ASTON — Second-seeded Strath Haven defeated Unionville, 7-4, in the Flyers Cup A quarterfinals at Ice Works Thursday night in a game where the score belied the drama.
The No. 10 seed Indians led 2-0 and came back from two one-goal deficits once they fell behind. The Panthers sweated away the final minutes before adding a pair of empty-netters to reach the semifinals.
Through it all, one player found himself at the center of attention, for reasons both good and strange. Mike Irey scored the game-winning goal to complete a hat trick 1:35 into the third period after serving four minutes in penalties.
The sequence started toward the end of the second. Irey had scored Haven’s first and third goals in the frame, his second a coast-to-coast rush on the power play to give the hosts their first lead. He also moved from his first-line center position to the blue line and back. It was as a defenseman, with the score 4-3 in favor of Haven, that Irey laid out a Unionville player with what looked like a textbook body check. The ref saw it differently and whistled Irey for elbowing.
Then, as that penalty wound down, Irey was judged to have left the box before the two minutes expired. He climbed back in mid-play, with a delayed penalty in effect. Keigan Craig vacated the Indians’ net to give Unionville an extra attacker. Cameron Janofsky’s wrist shot beat Lukas Bernaus from the top of the circle. Tie game, 4-4.
“I thought I was on the boards with a second left, and my foot was on the ice,” Irey said of the second infraction. “I was obviously pretty disappointed going into the break. Everyone on the team kind of cheered me up a little. We were motivated coming out.”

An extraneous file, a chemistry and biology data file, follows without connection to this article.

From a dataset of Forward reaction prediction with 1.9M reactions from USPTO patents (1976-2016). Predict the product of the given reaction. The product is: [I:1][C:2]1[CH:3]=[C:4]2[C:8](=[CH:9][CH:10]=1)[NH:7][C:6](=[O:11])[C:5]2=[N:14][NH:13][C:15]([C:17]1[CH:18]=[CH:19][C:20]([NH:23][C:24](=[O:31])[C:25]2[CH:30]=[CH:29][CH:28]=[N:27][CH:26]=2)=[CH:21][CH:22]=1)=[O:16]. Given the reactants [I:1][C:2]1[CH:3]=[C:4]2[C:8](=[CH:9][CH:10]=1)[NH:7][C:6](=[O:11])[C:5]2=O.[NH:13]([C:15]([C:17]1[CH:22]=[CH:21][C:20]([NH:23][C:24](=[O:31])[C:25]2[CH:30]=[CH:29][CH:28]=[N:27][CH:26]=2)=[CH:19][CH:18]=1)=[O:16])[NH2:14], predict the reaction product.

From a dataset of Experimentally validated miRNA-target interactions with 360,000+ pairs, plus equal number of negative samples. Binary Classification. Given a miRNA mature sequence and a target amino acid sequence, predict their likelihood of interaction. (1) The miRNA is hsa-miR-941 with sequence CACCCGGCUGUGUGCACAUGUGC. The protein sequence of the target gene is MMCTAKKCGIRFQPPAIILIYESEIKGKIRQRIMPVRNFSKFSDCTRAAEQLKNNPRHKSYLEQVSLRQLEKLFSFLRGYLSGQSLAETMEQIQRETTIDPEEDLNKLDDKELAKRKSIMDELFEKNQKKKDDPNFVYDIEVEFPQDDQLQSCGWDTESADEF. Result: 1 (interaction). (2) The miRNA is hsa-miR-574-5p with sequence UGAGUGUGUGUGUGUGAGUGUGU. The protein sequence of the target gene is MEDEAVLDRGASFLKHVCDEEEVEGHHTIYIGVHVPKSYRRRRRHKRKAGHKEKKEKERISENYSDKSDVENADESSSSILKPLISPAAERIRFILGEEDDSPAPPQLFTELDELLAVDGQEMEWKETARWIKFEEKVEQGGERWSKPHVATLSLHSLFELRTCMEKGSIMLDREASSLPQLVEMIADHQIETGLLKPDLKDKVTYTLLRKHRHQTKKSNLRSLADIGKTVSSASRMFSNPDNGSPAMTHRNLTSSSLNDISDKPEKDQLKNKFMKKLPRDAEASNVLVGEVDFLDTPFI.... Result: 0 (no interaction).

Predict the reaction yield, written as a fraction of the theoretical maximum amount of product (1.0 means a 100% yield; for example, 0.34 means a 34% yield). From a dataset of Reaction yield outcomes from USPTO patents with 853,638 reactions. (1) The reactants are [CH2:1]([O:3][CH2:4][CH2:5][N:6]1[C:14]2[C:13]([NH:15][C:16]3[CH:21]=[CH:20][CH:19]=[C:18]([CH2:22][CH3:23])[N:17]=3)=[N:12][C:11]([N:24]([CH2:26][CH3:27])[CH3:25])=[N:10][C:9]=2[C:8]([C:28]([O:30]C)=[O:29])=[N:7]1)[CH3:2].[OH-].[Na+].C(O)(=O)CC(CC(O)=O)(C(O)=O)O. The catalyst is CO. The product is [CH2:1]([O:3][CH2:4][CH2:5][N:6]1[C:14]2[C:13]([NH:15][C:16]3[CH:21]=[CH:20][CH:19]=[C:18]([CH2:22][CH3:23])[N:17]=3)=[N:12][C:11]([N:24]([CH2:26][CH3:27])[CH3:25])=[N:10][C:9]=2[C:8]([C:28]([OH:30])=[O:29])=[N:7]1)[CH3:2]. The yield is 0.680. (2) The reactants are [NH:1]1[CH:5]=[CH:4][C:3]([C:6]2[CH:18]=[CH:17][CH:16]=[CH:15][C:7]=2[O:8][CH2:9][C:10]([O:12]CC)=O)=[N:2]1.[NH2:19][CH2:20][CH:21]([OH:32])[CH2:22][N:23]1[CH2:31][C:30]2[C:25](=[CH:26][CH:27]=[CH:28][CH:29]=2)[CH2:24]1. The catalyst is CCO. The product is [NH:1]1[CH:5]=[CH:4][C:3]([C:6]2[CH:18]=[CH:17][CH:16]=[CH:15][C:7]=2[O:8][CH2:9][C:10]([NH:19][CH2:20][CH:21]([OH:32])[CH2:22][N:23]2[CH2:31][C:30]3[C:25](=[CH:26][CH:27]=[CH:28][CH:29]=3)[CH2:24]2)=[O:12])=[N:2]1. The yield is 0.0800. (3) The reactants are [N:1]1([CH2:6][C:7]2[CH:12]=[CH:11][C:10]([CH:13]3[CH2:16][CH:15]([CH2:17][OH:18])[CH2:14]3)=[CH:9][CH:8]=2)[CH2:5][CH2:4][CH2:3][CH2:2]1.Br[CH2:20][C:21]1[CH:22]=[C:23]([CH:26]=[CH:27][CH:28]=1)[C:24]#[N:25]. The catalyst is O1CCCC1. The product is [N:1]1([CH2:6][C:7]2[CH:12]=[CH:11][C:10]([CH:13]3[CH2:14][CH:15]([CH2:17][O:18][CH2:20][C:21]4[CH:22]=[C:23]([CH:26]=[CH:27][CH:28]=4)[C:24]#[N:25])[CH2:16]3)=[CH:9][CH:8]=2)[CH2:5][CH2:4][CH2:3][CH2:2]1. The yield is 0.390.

Seconds after Irey was released from the box — for real, this time — he spotted a loose puck in the neutral zone, poked it forward and was off. He faked to the forehand, moved to his backhand and snuck one by Craig.
“When you have a player that talented, you want to let him fly,” Strath Haven coach Matt Chandik said. “Sometimes that means he takes a penalty. But he’s such a game-breaker.”
The Panthers needed that game-breaking ability, especially in light of a slow start. The Indians forced two early turnovers and converted both. Connor Malloy got the scoring started 57 seconds into the contest. The visitors led 2-0 6:40 in. Bryce Halsey fired a wrister past Bernaus’ glove hand.
Unionville outshot Haven, 9-6, in the period. Aside from a Liam Carney crossbar, the Panthers struggled to find quality scoring chances.
“We knew that Unionville would be well-coached,” Chandik said. “They beat Lower Moreland the other night (12-4 in the opening round). Watching that game, I thought, wow, this team, they put pucks to the net. They don’t beat themselves. They’ve got depth.”
The Indians were tough to break down. But as the tension built on the Haven bench, the leaders stepped up. Irey buried a rebound off a strong Josh Peabody rush to the net 1:09 into the second. Carney, another senior, followed with a shorthanded breakaway. Irey’s second goal gave the Panthers their first lead. Unionville, though, had an answer. Malloy fed Steven Cicchino in front for a one-timer to tie things at three.
“I think once we scored that third goal, we felt we had the game in our hands a little bit,” Malloy said.
The deadlock lasted all of 2:38 when Blayden Reid found the top corner on the power play.
The Mike Irey show followed. Somewhat at fault for the Indians’ fourth goal, Irey rectified the gaffe out of the gates in the third.
“You really just want to do it for your guys, the team, everyone who comes here to support you,” Irey said. “You want to take the lead, and everyone else will follow.”
So reliant on his high-scoring quartet of seniors — Irey (three goals), Carney (one goal), Reid (two goals, including an empty-netter, and an assist) and Ryan Spanier (empty-net goal) — Chandik praised his depth lines for locking down Unionville in the third. Sophomore Max Riess in particular was a pest. He was simply following Irey’s lead.
“Watching him play is just amazing,” Riess said. “I try to play like him sometimes, carrying the puck. I try to feed off what he does.”
The Indians, on the other hand, ran out of comebacks.
“It feels bad. We were feeling hot,” Malloy said. “Everyone was cheering, and once they took their lead … it was tough. Tough. But we’ll learn from our mistakes and come back even stronger.”
Strath Haven will take on No. 6 Hershey in the semifinals next Wednesday, March 13.
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